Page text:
After Bad Joke, Take Apology Seriously

Times Staff Writer

In a season in which he has often regressed toward juvenile behavior, Shaquille O’Neal did the grown-up thing -- the right thing -- Friday night.

He cut a potential controversy short by apologizing for bad-taste remarks he made about Houston Rocket center Yao Ming, the rookie from China.

I cringed last summer when I first saw him launch into a kung-fu movie dialogue (complete with bad lip-syncing) when asked about Yao on the “Best Damn Sports Show Period.” But the show almost encouraged him by running a laugh track over it. Our culture continually encourages it by relegating Asians to the same stock roles in movies and television (It reached an all-time low with Long Duk Dong in the John Hughes film “Sixteen Candles”).

So Shaq kept at it, recently telling a reporter “Tell Yao Ming, ‘ching-chong-yang-wah-ah-soh.’ ”


Many fifth-graders on the playground think that sort of thing is funny. So did O’Neal.

“At times I try to be a comedian,” he said before Friday night’s game against Cleveland. “Sometimes I say good jokes, sometimes I say bad jokes. If I hurt anybody’s feelings, I apologize.”

How can we tell he was serious when he made his apology? Because he actually stood still long enough for a normal interview session with reporters. Another of his childlike maneuvers this season has been to duck the media and shirk any accountability when things have gone wrong (and often even on the good nights)

He has never been a good loser, and he always has taken real and perceived slights extra-personally. But he has reacted gracefully to the news that Yao leads him in fan voting for the Western Conference’s All-Star starting center.


He even grabbed me Friday and said: “Make sure you put in there I said congratulations to Yao Ming and his family.”

He acted like a man Friday. This shouldn’t be celebrated, just duly noted and now the whole thing can be buried.

It had taken on an increased life after a column that appeared in AsianWeek called out Shaq and stirred things up.

It’s 100% correct to say that O’Neal was wrong. What shouldn’t even be considered for one second is that O’Neal is a racist. In private conversations I’ve never heard him denigrate anyone on the basis of race.

What makes his comments different from those of John Rocker, for example, was that Rocker implied that New York in general and the No. 7 train in particular were worse places because of foreign-born people and homosexuals.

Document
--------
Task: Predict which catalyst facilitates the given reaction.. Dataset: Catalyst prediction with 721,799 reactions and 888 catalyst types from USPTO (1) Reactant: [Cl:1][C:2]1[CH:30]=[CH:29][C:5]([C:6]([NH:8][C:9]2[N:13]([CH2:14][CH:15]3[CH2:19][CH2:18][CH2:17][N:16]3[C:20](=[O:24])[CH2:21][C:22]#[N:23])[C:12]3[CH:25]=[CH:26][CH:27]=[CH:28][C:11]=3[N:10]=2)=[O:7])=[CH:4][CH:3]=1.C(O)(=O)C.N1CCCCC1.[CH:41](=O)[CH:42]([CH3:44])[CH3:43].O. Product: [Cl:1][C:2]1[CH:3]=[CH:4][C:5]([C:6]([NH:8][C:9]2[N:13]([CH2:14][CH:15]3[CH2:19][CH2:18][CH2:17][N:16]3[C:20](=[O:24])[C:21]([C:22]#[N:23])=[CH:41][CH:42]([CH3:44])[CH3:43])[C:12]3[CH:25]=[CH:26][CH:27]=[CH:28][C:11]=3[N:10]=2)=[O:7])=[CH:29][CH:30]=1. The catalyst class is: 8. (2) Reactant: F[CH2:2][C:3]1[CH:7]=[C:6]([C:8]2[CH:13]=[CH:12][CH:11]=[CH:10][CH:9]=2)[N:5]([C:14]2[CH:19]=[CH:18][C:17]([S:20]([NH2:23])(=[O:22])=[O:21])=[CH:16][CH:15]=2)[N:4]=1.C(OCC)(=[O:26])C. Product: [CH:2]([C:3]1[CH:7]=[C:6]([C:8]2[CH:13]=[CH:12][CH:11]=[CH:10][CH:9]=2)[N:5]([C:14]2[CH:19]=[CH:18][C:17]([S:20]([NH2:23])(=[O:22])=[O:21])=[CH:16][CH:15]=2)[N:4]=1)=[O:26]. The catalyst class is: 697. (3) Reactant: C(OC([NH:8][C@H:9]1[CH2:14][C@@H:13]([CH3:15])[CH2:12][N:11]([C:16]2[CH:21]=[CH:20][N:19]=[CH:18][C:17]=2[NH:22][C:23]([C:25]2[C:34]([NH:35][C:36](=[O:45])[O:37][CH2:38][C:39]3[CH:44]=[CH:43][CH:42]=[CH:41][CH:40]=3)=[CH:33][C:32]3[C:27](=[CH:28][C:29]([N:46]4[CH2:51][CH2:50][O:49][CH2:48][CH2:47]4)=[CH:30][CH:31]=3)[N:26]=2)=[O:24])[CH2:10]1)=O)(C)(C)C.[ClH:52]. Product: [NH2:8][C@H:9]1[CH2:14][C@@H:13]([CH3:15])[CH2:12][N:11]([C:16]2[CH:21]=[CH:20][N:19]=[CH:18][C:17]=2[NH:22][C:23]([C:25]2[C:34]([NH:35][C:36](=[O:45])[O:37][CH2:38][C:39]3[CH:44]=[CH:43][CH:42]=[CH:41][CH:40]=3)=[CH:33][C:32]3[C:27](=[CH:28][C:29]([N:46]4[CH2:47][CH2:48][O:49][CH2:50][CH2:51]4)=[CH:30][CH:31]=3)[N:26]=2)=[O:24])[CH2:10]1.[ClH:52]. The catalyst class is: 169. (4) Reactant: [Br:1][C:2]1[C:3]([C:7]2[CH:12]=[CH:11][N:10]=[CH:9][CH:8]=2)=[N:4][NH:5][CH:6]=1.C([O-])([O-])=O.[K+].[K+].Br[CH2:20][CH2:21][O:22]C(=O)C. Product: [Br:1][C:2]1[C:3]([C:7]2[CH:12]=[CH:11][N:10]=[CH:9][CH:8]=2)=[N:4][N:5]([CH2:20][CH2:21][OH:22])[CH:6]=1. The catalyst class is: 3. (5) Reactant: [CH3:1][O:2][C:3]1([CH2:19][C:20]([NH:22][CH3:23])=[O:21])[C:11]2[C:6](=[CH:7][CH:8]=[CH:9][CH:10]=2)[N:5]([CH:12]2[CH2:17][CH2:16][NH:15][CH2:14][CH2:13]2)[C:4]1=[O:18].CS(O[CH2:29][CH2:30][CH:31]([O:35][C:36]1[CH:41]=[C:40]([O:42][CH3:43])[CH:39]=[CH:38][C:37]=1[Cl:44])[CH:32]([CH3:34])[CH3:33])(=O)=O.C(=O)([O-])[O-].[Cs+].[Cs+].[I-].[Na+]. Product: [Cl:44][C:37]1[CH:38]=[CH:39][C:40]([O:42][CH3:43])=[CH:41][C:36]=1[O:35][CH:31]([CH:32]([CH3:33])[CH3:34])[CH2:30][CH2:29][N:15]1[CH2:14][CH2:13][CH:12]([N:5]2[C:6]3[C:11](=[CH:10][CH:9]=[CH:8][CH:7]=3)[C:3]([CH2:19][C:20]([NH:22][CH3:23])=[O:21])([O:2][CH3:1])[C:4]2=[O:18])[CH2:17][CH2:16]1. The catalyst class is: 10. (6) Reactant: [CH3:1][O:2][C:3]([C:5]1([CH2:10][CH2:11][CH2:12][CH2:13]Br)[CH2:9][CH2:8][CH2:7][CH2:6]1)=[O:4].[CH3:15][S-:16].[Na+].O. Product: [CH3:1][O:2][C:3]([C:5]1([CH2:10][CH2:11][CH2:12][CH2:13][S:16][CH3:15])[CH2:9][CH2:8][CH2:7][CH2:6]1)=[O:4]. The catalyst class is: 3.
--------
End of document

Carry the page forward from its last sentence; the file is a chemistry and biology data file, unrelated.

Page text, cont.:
O’Neal wasn’t trying to demean an entire group of people. He was using the stereotype of the group to poke fun at an individual. It was a mistake, the bad decision of an “idiot prankster,” as he called himself.

(Sadly, O’Neal hasn’t been the only one to rush into the stereotypes. The Miami Heat thought it would be cute to pass out fortune cookies when the Rockets came to town. That’s probably the worst idea since my college cafeteria decided to “honor” Martin Luther King by serving black-eyed peas, collard greens and sweet potatoes on his birthday.)

At the Olympics in 1996 and with the regular stream of foreign reporters that comes through the Laker locker room, O’Neal has always been friendly to visitors from other countries. O’Neal said Friday that he has taken time to learn about different cultures and religions, even “Kaballah-ism” (didn’t know there was such a thing).


I’m judging him by the sum of all my experiences with him, not merely the perception of these ill-advised remarks

Same goes for O’Neal’s friendship with Nation of Islam leader Louis Farrakhan, who was a guest at his wedding last month. I can see the e-mails being prepared just at the sight of his name.

It’s impossible to accept the anti-Semitic remarks Farrakan has uttered. It’s also impossible to ignore the good Farrakhan has done within the African American community. I saw it firsthand when I lived in Washington and went down to the Mall for the Farrakhan-led Million Man March. It was the most positive and uplifting gathering I’ve ever experienced.

Muhammad Ali had an unpopular ally in Malcolm X during the 1960s. In the cases of Ali and O’Neal, they put their personal knowledge of their friends ahead of the public perception of their association.

For Laker fans, it might be time to do the same thing with O’Neal.